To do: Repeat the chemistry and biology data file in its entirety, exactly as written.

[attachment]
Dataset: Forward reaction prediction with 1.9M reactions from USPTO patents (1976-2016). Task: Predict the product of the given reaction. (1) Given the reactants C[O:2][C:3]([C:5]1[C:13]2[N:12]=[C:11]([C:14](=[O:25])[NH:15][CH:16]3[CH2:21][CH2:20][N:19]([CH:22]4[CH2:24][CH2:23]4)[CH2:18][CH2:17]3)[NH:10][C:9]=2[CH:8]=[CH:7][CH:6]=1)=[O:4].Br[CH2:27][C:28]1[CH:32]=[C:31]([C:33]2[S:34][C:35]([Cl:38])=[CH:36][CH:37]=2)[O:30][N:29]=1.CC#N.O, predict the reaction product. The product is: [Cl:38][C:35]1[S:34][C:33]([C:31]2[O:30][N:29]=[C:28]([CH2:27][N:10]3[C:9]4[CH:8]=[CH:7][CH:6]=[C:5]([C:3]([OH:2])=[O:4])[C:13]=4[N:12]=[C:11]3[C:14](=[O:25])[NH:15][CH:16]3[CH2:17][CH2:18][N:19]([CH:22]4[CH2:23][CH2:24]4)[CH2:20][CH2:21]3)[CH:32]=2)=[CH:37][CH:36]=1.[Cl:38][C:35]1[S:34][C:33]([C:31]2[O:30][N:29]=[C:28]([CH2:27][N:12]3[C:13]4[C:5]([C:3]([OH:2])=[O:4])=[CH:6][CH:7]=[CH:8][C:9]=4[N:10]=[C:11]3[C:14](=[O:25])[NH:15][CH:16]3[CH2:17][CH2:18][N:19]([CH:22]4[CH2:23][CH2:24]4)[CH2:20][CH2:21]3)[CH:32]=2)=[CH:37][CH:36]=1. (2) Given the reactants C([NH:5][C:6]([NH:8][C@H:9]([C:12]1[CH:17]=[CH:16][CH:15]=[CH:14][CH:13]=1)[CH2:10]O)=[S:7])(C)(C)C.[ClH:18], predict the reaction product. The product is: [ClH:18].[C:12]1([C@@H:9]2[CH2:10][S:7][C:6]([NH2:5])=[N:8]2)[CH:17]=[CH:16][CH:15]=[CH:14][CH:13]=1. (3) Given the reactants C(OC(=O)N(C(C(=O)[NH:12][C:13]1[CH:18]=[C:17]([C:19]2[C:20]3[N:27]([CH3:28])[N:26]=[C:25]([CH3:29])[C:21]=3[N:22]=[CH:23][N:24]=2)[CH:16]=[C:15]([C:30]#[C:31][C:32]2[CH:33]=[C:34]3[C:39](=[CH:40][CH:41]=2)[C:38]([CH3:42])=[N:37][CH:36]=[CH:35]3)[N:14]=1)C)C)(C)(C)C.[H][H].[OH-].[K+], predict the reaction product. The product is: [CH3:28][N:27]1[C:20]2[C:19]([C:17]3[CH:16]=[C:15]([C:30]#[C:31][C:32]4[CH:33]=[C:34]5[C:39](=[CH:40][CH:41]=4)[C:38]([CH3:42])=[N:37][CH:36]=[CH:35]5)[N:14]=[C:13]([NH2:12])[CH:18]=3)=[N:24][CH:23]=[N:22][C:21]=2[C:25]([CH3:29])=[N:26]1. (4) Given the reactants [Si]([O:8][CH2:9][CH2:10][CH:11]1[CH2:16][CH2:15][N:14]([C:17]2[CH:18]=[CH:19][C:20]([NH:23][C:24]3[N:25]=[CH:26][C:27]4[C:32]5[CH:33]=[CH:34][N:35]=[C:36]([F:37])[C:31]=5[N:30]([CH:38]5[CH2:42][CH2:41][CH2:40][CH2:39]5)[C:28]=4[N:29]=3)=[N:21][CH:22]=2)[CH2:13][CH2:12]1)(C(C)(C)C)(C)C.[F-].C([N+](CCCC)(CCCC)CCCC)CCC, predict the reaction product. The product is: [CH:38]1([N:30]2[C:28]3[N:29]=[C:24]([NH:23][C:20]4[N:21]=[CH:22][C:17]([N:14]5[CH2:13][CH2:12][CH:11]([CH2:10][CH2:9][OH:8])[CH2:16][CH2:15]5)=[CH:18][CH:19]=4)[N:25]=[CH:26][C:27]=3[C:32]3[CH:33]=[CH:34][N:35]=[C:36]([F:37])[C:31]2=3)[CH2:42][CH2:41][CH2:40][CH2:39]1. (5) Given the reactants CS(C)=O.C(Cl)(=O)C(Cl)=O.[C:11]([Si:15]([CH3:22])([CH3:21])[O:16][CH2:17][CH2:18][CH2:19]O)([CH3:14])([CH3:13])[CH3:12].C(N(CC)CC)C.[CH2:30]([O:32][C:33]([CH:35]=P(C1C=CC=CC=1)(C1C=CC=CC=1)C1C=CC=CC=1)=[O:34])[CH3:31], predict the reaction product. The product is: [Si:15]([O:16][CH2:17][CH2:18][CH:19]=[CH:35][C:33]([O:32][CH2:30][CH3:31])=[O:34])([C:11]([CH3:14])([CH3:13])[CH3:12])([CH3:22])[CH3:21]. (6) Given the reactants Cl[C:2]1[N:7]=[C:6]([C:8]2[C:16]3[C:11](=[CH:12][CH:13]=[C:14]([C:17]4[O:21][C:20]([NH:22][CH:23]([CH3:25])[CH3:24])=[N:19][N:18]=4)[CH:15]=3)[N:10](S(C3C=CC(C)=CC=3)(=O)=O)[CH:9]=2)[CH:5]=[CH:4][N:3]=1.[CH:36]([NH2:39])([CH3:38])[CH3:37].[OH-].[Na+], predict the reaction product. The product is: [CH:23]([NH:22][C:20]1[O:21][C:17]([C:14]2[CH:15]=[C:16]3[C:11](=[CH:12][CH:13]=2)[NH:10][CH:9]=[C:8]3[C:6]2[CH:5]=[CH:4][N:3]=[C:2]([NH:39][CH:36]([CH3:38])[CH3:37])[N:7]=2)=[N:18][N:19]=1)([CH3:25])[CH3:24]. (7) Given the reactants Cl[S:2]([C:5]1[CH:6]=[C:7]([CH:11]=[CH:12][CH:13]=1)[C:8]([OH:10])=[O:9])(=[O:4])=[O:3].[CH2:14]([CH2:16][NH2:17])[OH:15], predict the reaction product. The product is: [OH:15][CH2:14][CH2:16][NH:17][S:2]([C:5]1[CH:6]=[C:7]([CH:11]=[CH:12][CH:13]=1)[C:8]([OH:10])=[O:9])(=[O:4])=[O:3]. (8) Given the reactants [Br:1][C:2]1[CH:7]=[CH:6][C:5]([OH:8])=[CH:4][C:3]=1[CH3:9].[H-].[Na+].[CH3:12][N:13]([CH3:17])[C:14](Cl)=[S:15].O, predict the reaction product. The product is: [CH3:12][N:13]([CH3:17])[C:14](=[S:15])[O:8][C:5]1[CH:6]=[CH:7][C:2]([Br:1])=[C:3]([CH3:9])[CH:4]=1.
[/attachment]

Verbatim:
Dataset: Forward reaction prediction with 1.9M reactions from USPTO patents (1976-2016). Task: Predict the product of the given reaction. (1) Given the reactants C[O:2][C:3]([C:5]1[C:13]2[N:12]=[C:11]([C:14](=[O:25])[NH:15][CH:16]3[CH2:21][CH2:20][N:19]([CH:22]4[CH2:24][CH2:23]4)[CH2:18][CH2:17]3)[NH:10][C:9]=2[CH:8]=[CH:7][CH:6]=1)=[O:4].Br[CH2:27][C:28]1[CH:32]=[C:31]([C:33]2[S:34][C:35]([Cl:38])=[CH:36][CH:37]=2)[O:30][N:29]=1.CC#N.O, predict the reaction product. The product is: [Cl:38][C:35]1[S:34][C:33]([C:31]2[O:30][N:29]=[C:28]([CH2:27][N:10]3[C:9]4[CH:8]=[CH:7][CH:6]=[C:5]([C:3]([OH:2])=[O:4])[C:13]=4[N:12]=[C:11]3[C:14](=[O:25])[NH:15][CH:16]3[CH2:17][CH2:18][N:19]([CH:22]4[CH2:23][CH2:24]4)[CH2:20][CH2:21]3)[CH:32]=2)=[CH:37][CH:36]=1.[Cl:38][C:35]1[S:34][C:33]([C:31]2[O:30][N:29]=[C:28]([CH2:27][N:12]3[C:13]4[C:5]([C:3]([OH:2])=[O:4])=[CH:6][CH:7]=[CH:8][C:9]=4[N:10]=[C:11]3[C:14](=[O:25])[NH:15][CH:16]3[CH2:17][CH2:18][N:19]([CH:22]4[CH2:23][CH2:24]4)[CH2:20][CH2:21]3)[CH:32]=2)=[CH:37][CH:36]=1. (2) Given the reactants C([NH:5][C:6]([NH:8][C@H:9]([C:12]1[CH:17]=[CH:16][CH:15]=[CH:14][CH:13]=1)[CH2:10]O)=[S:7])(C)(C)C.[ClH:18], predict the reaction product. The product is: [ClH:18].[C:12]1([C@@H:9]2[CH2:10][S:7][C:6]([NH2:5])=[N:8]2)[CH:17]=[CH:16][CH:15]=[CH:14][CH:13]=1. (3) Given the reactants C(OC(=O)N(C(C(=O)[NH:12][C:13]1[CH:18]=[C:17]([C:19]2[C:20]3[N:27]([CH3:28])[N:26]=[C:25]([CH3:29])[C:21]=3[N:22]=[CH:23][N:24]=2)[CH:16]=[C:15]([C:30]#[C:31][C:32]2[CH:33]=[C:34]3[C:39](=[CH:40][CH:41]=2)[C:38]([CH3:42])=[N:37][CH:36]=[CH:35]3)[N:14]=1)C)C)(C)(C)C.[H][H].[OH-].[K+], predict the reaction product. The product is: [CH3:28][N:27]1[C:20]2[C:19]([C:17]3[CH:16]=[C:15]([C:30]#[C:31][C:32]4[CH:33]=[C:34]5[C:39](=[CH:40][CH:41]=4)[C:38]([CH3:42])=[N:37][CH:36]=[CH:35]5)[N:14]=[C:13]([NH2:12])[CH:18]=3)=[N:24][CH:23]=[N:22][C:21]=2[C:25]([CH3:29])=[N:26]1. (4) Given the reactants [Si]([O:8][CH2:9][CH2:10][CH:11]1[CH2:16][CH2:15][N:14]([C:17]2[CH:18]=[CH:19][C:20]([NH:23][C:24]3[N:25]=[CH:26][C:27]4[C:32]5[CH:33]=[CH:34][N:35]=[C:36]([F:37])[C:31]=5[N:30]([CH:38]5[CH2:42][CH2:41][CH2:40][CH2:39]5)[C:28]=4[N:29]=3)=[N:21][CH:22]=2)[CH2:13][CH2:12]1)(C(C)(C)C)(C)C.[F-].C([N+](CCCC)(CCCC)CCCC)CCC, predict the reaction product. The product is: [CH:38]1([N:30]2[C:28]3[N:29]=[C:24]([NH:23][C:20]4[N:21]=[CH:22][C:17]([N:14]5[CH2:13][CH2:12][CH:11]([CH2:10][CH2:9][OH:8])[CH2:16][CH2:15]5)=[CH:18][CH:19]=4)[N:25]=[CH:26][C:27]=3[C:32]3[CH:33]=[CH:34][N:35]=[C:36]([F:37])[C:31]2=3)[CH2:42][CH2:41][CH2:40][CH2:39]1. (5) Given the reactants CS(C)=O.C(Cl)(=O)C(Cl)=O.[C:11]([Si:15]([CH3:22])([CH3:21])[O:16][CH2:17][CH2:18][CH2:19]O)([CH3:14])([CH3:13])[CH3:12].C(N(CC)CC)C.[CH2:30]([O:32][C:33]([CH:35]=P(C1C=CC=CC=1)(C1C=CC=CC=1)C1C=CC=CC=1)=[O:34])[CH3:31], predict the reaction product. The product is: [Si:15]([O:16][CH2:17][CH2:18][CH:19]=[CH:35][C:33]([O:32][CH2:30][CH3:31])=[O:34])([C:11]([CH3:14])([CH3:13])[CH3:12])([CH3:22])[CH3:21]. (6) Given the reactants Cl[C:2]1[N:7]=[C:6]([C:8]2[C:16]3[C:11](=[CH:12][CH:13]=[C:14]([C:17]4[O:21][C:20]([NH:22][CH:23]([CH3:25])[CH3:24])=[N:19][N:18]=4)[CH:15]=3)[N:10](S(C3C=CC(C)=CC=3)(=O)=O)[CH:9]=2)[CH:5]=[CH:4][N:3]=1.[CH:36]([NH2:39])([CH3:38])[CH3:37].[OH-].[Na+], predict the reaction product. The product is: [CH:23]([NH:22][C:20]1[O:21][C:17]([C:14]2[CH:15]=[C:16]3[C:11](=[CH:12][CH:13]=2)[NH:10][CH:9]=[C:8]3[C:6]2[CH:5]=[CH:4][N:3]=[C:2]([NH:39][CH:36]([CH3:38])[CH3:37])[N:7]=2)=[N:18][N:19]=1)([CH3:25])[CH3:24]. (7) Given the reactants Cl[S:2]([C:5]1[CH:6]=[C:7]([CH:11]=[CH:12][CH:13]=1)[C:8]([OH:10])=[O:9])(=[O:4])=[O:3].[CH2:14]([CH2:16][NH2:17])[OH:15], predict the reaction product. The product is: [OH:15][CH2:14][CH2:16][NH:17][S:2]([C:5]1[CH:6]=[C:7]([CH:11]=[CH:12][CH:13]=1)[C:8]([OH:10])=[O:9])(=[O:4])=[O:3]. (8) Given the reactants [Br:1][C:2]1[CH:7]=[CH:6][C:5]([OH:8])=[CH:4][C:3]=1[CH3:9].[H-].[Na+].[CH3:12][N:13]([CH3:17])[C:14](Cl)=[S:15].O, predict the reaction product. The product is: [CH3:12][N:13]([CH3:17])[C:14](=[S:15])[O:8][C:5]1[CH:6]=[CH:7][C:2]([Br:1])=[C:3]([CH3:9])[CH:4]=1.